While explaining the artistic struggles of his early life Jogen writes - ‘What I felt quite strongly about was that we needed to create something new and original - something which could not be accomplished either by replication of Western art or by falling back on ‘Indian art’, in other words, on ancient India and its heritage alone. I felt that it should create something new only out of the genuine feelings that rose from our involvement in our own lives, which of course, could draw quite naturally from the East and the West, the ancient and the modern but only as far as they remain related to the artist’s personal quest. The work technique could be essentially personal, with the artist withdrawing from the entire hullabaloo outside to start his creative adventure in a solitary comer in his own small closet. The other idea that struck me was that it was my own characteristics that would define and determine my art and its conventions. My memories, my dreams, my thoughts, my environment - they could all become subjects of my works.’ Yes, certainly they did but not witlfout the pain and sufferings integral to any organic worldview of an artist.

Jogen has thus evolved a remarkable way of connecting his art with the human condition. As he himself says, ‘Man and life, their complex co-existence, are the central concerns’ of his art. Simultaneously, he is stimulated by nature’s organic quality, its design value and the rhythmic construction. His associations with the Handloom House and Indian design in general and his fascination for Alpona (traditional floor designs of Bengal) are clearly discernible in his ability to render his forms with a unique sense of rhythm which bequeaths the forms with a tantalizing decorative appeal. This decorative quality provided a new allegory to him - allegory of love and renewal of life. Jogen Chowdhury’s deep faith in the incessant flow of life despite death and violence or the other way round create the necessary ambivalence that sustains his restive edgy quality of line that is partly instinctual as much as the organicity of nature and the sensuality of life.

In most of his works till a certain period Jogen Chowdhury’s proclivity for doodling, criss¬cross hatchings and impassioned marking bring in an inimitable notion of drawing figures, vegetations and even objects. Whereas most of the artists draw, trail, build, paint, carve or construct, Jogen Chowdhury stitches, as it were, his figures. “Like women crocheting apparels, he knits them into shape - squiggle by squiggle — interlocked into quivering, heaving, criss-crossed surfaces.” -- writes R. Siva Kumar. Even if they melt back into the unnamed pitch dark space they are surrounded with or submerged in, the sluggish, sagging bodies will leave behind the traces of lines, marks and textures planted in our mind, in our sub-conscious. They will hover in a subliminal space radiating ripples of inescapable sensations so effortlessly created by his innate sense of rhythm. As Sivakumar writes, ‘... his (Jpgen’s) subtle ability to uncover the sensuality at the heart of events, to draw them together and to slip his longings and fears into a variety of things, truly distinguishes his work of the last 50 years. And behind his ability to gather everything in a cadenced, rhythmic embrace lies his genius to reach out and internalize the other.’ Unmistakably, it is the deep and powerful empathy that makes the process of internalization work efficaciously and the represented object paradoxically ceases to be an object - it rather begins to share the psychological space of the artist. The classical binary is suspended for a while; empathy builds up a new intervention into the representational language of art.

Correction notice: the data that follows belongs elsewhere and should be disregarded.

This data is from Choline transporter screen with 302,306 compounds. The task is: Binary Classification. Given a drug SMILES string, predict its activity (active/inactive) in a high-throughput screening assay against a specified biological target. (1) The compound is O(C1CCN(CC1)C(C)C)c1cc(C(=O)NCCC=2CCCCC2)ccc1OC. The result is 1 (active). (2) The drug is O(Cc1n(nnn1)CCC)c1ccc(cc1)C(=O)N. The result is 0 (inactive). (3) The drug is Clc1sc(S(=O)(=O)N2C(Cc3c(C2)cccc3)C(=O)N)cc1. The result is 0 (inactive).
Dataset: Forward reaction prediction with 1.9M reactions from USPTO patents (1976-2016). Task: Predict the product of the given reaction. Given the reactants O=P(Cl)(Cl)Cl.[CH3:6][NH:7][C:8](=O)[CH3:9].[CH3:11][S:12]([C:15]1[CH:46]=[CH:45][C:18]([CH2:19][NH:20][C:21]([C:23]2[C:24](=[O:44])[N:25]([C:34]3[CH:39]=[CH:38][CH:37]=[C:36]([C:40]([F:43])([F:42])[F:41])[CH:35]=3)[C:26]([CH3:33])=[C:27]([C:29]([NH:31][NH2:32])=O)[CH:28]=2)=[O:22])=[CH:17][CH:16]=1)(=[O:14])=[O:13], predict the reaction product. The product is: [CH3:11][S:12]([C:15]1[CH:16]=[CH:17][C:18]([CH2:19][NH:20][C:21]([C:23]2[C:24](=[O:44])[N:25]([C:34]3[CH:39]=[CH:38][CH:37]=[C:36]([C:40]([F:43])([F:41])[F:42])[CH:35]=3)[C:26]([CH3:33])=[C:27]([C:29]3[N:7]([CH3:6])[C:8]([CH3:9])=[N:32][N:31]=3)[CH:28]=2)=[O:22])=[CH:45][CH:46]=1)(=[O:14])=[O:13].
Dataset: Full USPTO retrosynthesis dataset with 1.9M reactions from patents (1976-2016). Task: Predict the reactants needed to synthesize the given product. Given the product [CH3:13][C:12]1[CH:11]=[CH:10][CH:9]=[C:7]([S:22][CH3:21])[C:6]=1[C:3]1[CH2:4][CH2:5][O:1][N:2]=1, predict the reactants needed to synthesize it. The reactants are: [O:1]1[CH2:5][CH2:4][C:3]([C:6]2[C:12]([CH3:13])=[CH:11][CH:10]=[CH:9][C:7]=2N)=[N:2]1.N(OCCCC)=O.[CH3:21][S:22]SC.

Thematic concerns too have seen an evolution in Jpgen’s art. Motifs have expanded in identity and style. He has also worked in other mediums (oil, acrylic, serigraphy, and lithography) and explored different techniques and execution methods. Despite these shifts off and on what is consistent is the human warmth and intimacy his art exude. With this profound unfailing concern Jpgen Chowdhury’s art continues to attract global attention and international recognition.

In many of his later works one finds clear references to specific incidents or moments that surpassed all levels of cruelty unleashed by human greed and inanity. Eschewing any narrative trappings these works however are rich in allusions and shorn of any decorative cryptograms. Consequently, his figures now writhe in pain, their bodies (if not the face so much) scream, howl and bellow in torment. Significantly, in these images evidently the suffering is primarily a physical one. His sublime bodies have become the sites and targets of mindless violence. Earlier if he was drawing his forms like ‘crocheting apparels’ and knitting them ‘into shape - squiggle by squiggle’; now it is no more a needle, he has a sharper tool in his hand. He does not mind if the knife makes screechy noise. He even makes the works hold on to that din relinquishing the safety of silence.

Space, whether constricted or open-ended, mimetic or non-representational, more often than not implies time. And time, in Jogen Chowdhury’s art, is usually slowed down. Time assumes a lingering character, ticking away slowly like a predicament. This experience is heightened when we respond to the ‘waiting’, ‘anticipating’, ‘yearning’ quality of the relationship between the figures themselves and between the figures and the surrounding